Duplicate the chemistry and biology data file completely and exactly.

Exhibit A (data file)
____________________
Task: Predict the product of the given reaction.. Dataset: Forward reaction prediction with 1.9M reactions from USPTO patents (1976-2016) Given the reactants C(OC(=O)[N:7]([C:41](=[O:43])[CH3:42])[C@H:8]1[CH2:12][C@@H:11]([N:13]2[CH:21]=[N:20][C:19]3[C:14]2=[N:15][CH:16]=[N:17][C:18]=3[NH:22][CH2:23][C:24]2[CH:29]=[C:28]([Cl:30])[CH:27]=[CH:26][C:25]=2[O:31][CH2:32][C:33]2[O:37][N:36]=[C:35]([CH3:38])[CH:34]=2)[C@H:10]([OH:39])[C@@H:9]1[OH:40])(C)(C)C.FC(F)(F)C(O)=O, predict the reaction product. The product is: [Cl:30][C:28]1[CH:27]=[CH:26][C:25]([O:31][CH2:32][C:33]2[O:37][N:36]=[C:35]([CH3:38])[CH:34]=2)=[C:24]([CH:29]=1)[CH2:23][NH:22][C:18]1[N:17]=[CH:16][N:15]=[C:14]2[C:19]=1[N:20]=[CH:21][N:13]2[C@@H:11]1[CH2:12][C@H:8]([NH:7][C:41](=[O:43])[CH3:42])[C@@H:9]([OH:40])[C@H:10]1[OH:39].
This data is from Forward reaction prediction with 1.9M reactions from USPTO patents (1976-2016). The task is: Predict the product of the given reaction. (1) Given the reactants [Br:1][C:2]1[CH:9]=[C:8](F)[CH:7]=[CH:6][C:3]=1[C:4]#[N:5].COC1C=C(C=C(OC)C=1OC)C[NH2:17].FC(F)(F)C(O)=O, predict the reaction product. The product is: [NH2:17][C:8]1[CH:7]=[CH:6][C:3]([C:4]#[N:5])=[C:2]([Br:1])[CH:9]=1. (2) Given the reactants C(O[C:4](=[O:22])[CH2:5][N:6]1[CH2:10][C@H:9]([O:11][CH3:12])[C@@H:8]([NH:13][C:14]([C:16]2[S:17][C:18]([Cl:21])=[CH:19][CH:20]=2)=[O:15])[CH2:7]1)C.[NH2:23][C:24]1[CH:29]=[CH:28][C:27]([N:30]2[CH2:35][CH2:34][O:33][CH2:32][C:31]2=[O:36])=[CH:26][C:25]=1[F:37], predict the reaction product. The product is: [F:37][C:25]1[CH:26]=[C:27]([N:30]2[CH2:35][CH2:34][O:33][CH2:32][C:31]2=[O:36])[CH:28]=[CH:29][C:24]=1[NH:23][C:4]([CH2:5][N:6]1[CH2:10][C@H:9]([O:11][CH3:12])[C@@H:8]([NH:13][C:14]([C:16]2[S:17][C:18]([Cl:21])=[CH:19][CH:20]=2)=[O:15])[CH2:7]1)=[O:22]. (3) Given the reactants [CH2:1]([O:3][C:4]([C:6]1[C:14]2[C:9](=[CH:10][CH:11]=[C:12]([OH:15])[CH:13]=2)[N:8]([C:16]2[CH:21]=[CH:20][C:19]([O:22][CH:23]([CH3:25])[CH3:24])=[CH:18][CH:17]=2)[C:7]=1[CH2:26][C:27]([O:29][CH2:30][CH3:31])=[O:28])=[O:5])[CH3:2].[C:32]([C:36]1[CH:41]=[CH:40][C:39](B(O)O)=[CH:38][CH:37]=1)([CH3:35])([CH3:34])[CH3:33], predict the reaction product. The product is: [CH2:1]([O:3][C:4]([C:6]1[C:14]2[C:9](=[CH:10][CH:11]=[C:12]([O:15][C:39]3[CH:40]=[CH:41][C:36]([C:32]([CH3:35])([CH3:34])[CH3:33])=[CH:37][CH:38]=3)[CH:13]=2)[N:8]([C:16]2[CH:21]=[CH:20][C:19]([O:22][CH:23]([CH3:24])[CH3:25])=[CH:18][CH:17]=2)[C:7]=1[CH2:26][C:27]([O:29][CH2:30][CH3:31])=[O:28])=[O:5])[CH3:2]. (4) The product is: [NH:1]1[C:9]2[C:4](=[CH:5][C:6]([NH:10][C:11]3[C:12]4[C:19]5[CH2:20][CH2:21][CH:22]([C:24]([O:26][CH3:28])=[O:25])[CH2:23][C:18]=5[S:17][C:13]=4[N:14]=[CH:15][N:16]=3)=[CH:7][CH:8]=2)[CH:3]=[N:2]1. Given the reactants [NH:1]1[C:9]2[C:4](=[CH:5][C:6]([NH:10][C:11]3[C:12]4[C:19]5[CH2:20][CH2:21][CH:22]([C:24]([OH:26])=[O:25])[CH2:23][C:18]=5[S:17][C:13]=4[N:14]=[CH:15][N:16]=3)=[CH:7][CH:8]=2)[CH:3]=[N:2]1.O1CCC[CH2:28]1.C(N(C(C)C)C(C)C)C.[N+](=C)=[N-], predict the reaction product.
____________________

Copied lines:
Task: Predict the product of the given reaction.. Dataset: Forward reaction prediction with 1.9M reactions from USPTO patents (1976-2016) Given the reactants C(OC(=O)[N:7]([C:41](=[O:43])[CH3:42])[C@H:8]1[CH2:12][C@@H:11]([N:13]2[CH:21]=[N:20][C:19]3[C:14]2=[N:15][CH:16]=[N:17][C:18]=3[NH:22][CH2:23][C:24]2[CH:29]=[C:28]([Cl:30])[CH:27]=[CH:26][C:25]=2[O:31][CH2:32][C:33]2[O:37][N:36]=[C:35]([CH3:38])[CH:34]=2)[C@H:10]([OH:39])[C@@H:9]1[OH:40])(C)(C)C.FC(F)(F)C(O)=O, predict the reaction product. The product is: [Cl:30][C:28]1[CH:27]=[CH:26][C:25]([O:31][CH2:32][C:33]2[O:37][N:36]=[C:35]([CH3:38])[CH:34]=2)=[C:24]([CH:29]=1)[CH2:23][NH:22][C:18]1[N:17]=[CH:16][N:15]=[C:14]2[C:19]=1[N:20]=[CH:21][N:13]2[C@@H:11]1[CH2:12][C@H:8]([NH:7][C:41](=[O:43])[CH3:42])[C@@H:9]([OH:40])[C@H:10]1[OH:39].
This data is from Forward reaction prediction with 1.9M reactions from USPTO patents (1976-2016). The task is: Predict the product of the given reaction. (1) Given the reactants [Br:1][C:2]1[CH:9]=[C:8](F)[CH:7]=[CH:6][C:3]=1[C:4]#[N:5].COC1C=C(C=C(OC)C=1OC)C[NH2:17].FC(F)(F)C(O)=O, predict the reaction product. The product is: [NH2:17][C:8]1[CH:7]=[CH:6][C:3]([C:4]#[N:5])=[C:2]([Br:1])[CH:9]=1. (2) Given the reactants C(O[C:4](=[O:22])[CH2:5][N:6]1[CH2:10][C@H:9]([O:11][CH3:12])[C@@H:8]([NH:13][C:14]([C:16]2[S:17][C:18]([Cl:21])=[CH:19][CH:20]=2)=[O:15])[CH2:7]1)C.[NH2:23][C:24]1[CH:29]=[CH:28][C:27]([N:30]2[CH2:35][CH2:34][O:33][CH2:32][C:31]2=[O:36])=[CH:26][C:25]=1[F:37], predict the reaction product. The product is: [F:37][C:25]1[CH:26]=[C:27]([N:30]2[CH2:35][CH2:34][O:33][CH2:32][C:31]2=[O:36])[CH:28]=[CH:29][C:24]=1[NH:23][C:4]([CH2:5][N:6]1[CH2:10][C@H:9]([O:11][CH3:12])[C@@H:8]([NH:13][C:14]([C:16]2[S:17][C:18]([Cl:21])=[CH:19][CH:20]=2)=[O:15])[CH2:7]1)=[O:22]. (3) Given the reactants [CH2:1]([O:3][C:4]([C:6]1[C:14]2[C:9](=[CH:10][CH:11]=[C:12]([OH:15])[CH:13]=2)[N:8]([C:16]2[CH:21]=[CH:20][C:19]([O:22][CH:23]([CH3:25])[CH3:24])=[CH:18][CH:17]=2)[C:7]=1[CH2:26][C:27]([O:29][CH2:30][CH3:31])=[O:28])=[O:5])[CH3:2].[C:32]([C:36]1[CH:41]=[CH:40][C:39](B(O)O)=[CH:38][CH:37]=1)([CH3:35])([CH3:34])[CH3:33], predict the reaction product. The product is: [CH2:1]([O:3][C:4]([C:6]1[C:14]2[C:9](=[CH:10][CH:11]=[C:12]([O:15][C:39]3[CH:40]=[CH:41][C:36]([C:32]([CH3:35])([CH3:34])[CH3:33])=[CH:37][CH:38]=3)[CH:13]=2)[N:8]([C:16]2[CH:21]=[CH:20][C:19]([O:22][CH:23]([CH3:24])[CH3:25])=[CH:18][CH:17]=2)[C:7]=1[CH2:26][C:27]([O:29][CH2:30][CH3:31])=[O:28])=[O:5])[CH3:2]. (4) The product is: [NH:1]1[C:9]2[C:4](=[CH:5][C:6]([NH:10][C:11]3[C:12]4[C:19]5[CH2:20][CH2:21][CH:22]([C:24]([O:26][CH3:28])=[O:25])[CH2:23][C:18]=5[S:17][C:13]=4[N:14]=[CH:15][N:16]=3)=[CH:7][CH:8]=2)[CH:3]=[N:2]1. Given the reactants [NH:1]1[C:9]2[C:4](=[CH:5][C:6]([NH:10][C:11]3[C:12]4[C:19]5[CH2:20][CH2:21][CH:22]([C:24]([OH:26])=[O:25])[CH2:23][C:18]=5[S:17][C:13]=4[N:14]=[CH:15][N:16]=3)=[CH:7][CH:8]=2)[CH:3]=[N:2]1.O1CCC[CH2:28]1.C(N(C(C)C)C(C)C)C.[N+](=C)=[N-], predict the reaction product.